The Jackson reforms address unacceptable practices in some civil courts – none of which occurred in the TCC. So why are the same measures being imposed on construction litigation?

Simon Tolson

I attended the Civil Justice Council Conference on the impact of the Jackson reforms on costs and case management on 21 March 2014. Here, I would like to share my thoughts on it, wearing my hat as the chairman of the Technology and Construction Solicitors’ Association (TeCSA).

Lord Justice Jackson was given a challenging task. The energy expended in trying to reduce costs is laudable, but the finished product is somewhat misconceived for the construction litigation world, and has potential for unintended consequences. Draconian penalties for trivial infringements damage trust and can constrain collaboration between legal teams.

The Technology & Construction Court (TCC) has been one of the most efficient parts of the civil justice system. One thing Lord Justice Jackson did in his years in charge was put it in this position and his successors have maintained that lead. There is, however, now a fear that all that might change due to the direct applicability of the Jackson reforms to the TCC, in having had to address unacceptable practices that existed in other courts and areas of legal practice.

The simpler the procedure, the more time is available to concentrate on the issues in the case and the more cost-effective the process of dispute resolution becomes

The conference revealed that for some court users the downhill slide started with Lord Justice Woolf’s introduction of detailed case management by the court. From that point, some say those responsible for writing the rules set off in the wrong direction. Detailed case management by the court should not be necessary unless one of the parties flouts the process, or requests it, or where unrepresented parties are involved. It stymies flexibility, inhibits the use of common sense and increases cost.

As for costs budgeting, I for one was not cognisant of uncontrolled litigation costs in the TCC, but in other areas there were major issues. Of course some good has come of these reforms - referral fee bungs for ambulance chasers are now illegal, and many dodgy referrers have left the market, but the big ones are still out there. So are the dire television and radio adverts, and the clients - there has not been a major dropping off in claim numbers as had been predicted, at least not yet. It seems clients are getting used to paying part of their damages in legal fees and ATE premiums. Loss of success fee recovery and a drop in no-win-no-fee abusers, are sins rightly attacked hard, but, in our neck of the woods as the TECBAR submission nailed on the head, why the rod and the slipper?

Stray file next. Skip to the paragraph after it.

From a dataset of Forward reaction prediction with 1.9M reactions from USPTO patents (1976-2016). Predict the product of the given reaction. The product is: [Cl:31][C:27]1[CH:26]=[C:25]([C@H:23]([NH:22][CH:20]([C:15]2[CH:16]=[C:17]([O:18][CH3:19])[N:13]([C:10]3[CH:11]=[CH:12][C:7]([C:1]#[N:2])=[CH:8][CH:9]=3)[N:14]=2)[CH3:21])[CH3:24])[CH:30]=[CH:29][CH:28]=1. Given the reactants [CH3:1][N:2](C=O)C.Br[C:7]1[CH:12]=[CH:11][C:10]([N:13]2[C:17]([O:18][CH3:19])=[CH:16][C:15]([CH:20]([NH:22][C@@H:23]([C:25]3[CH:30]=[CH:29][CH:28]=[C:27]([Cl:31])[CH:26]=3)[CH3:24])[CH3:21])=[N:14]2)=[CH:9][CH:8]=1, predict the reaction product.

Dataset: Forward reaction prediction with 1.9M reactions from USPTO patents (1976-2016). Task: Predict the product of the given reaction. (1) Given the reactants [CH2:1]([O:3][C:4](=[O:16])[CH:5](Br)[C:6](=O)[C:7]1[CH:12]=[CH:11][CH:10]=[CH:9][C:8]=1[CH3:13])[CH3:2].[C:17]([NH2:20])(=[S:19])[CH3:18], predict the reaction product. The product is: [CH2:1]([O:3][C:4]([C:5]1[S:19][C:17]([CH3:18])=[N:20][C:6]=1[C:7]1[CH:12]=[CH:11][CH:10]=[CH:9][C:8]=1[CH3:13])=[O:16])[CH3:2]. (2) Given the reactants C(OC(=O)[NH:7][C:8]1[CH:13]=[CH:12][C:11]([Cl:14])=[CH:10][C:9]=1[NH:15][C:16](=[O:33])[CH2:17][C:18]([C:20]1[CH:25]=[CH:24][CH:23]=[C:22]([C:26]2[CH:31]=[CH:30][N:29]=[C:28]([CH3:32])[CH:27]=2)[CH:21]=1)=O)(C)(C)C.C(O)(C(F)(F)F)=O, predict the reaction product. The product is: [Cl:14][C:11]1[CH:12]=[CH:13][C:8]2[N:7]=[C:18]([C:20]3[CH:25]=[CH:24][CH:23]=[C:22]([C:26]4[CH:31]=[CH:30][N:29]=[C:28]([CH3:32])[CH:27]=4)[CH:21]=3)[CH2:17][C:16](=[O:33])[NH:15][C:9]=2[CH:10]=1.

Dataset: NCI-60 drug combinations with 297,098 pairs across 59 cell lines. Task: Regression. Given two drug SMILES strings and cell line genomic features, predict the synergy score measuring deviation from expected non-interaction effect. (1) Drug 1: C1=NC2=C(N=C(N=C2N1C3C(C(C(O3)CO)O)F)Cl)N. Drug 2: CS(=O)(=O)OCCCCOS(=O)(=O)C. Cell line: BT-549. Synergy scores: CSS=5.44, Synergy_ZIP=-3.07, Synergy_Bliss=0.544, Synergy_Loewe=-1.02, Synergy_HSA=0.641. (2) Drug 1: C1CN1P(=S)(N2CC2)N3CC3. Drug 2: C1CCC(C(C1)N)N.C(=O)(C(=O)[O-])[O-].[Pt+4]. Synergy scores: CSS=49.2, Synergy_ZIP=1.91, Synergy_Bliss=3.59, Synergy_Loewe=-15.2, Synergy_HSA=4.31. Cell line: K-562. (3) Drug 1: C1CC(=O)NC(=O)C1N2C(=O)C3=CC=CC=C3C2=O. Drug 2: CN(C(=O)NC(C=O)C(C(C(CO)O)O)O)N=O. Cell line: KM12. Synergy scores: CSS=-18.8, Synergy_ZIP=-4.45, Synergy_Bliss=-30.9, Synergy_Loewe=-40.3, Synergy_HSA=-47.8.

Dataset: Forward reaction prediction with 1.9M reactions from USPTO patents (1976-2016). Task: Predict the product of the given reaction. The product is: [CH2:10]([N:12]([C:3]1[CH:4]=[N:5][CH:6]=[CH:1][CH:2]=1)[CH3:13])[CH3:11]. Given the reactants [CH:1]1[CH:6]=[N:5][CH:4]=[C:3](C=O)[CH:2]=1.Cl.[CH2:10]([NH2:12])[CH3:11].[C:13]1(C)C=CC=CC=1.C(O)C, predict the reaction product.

The Andrew Mitchell case is seen by most solicitors and barristers as a disaster - relief from sanctions guidance is all over the place and inconsistent. In the plenary sessions the Mitchell decision was unanimously criticised, as was the new proportionality test. The lack of flexibility, exacerbated by Mitchell and subsequent decisions was repeatedly complained about.

I say above all, curb this prolixity where there is a rule, backed up, or confused, by a practice direction (PD) with a protocol on top for good measure. Dispense with all but the most essential pre-action protocols, but save the construction one - because it works! Edit those that survive. Get rid of PDs that are often a reiteration of the rule. Life would be easier and cheaper if the rules were simplified. Next time there is a brainstorm over the rules of procedure, they might consider ways of reducing the administrative burden of running a case, which nowadays accounts for much of the cost. The simpler the procedure, the more time is available to concentrate on the issues in the case and the more cost-effective the process of dispute resolution becomes.

In summary, the hope is things will bed down, and we will all get a few tangible benefits:

  • The abolition of the costs indemnity principle will come; we are likely to see hybrid damages based agreements (DBAs) and contingency based funding come in whereby a portion of the costs are paid by our clients and a contingency fee paid on success - strong support for this was given by Jackson and Dyson to the Rules Committee
  • The rules will change to enshrine a concession to parties who may now agree extensions of time of up to 28 days without the need to apply to court
  • There will be better frameworks for costs budgeting, which TeCSA will actively help with.

I can’t help thinking we need another year to see how this pans out. My guess is the TCC will temper the harshness of Mitchell on trivial slips that do not jeopardize trial, but if I am wrong TeCSA will push its feedback though to the judges via the Technology & Construction Court User Group and joint symposia with TECBAR – to which the judges are always invited.

Simon Tolson is senior partner in Fenwick Elliott and chair of TeCSA

To read Tony Bingham’s take on the Jackson Reforms, click here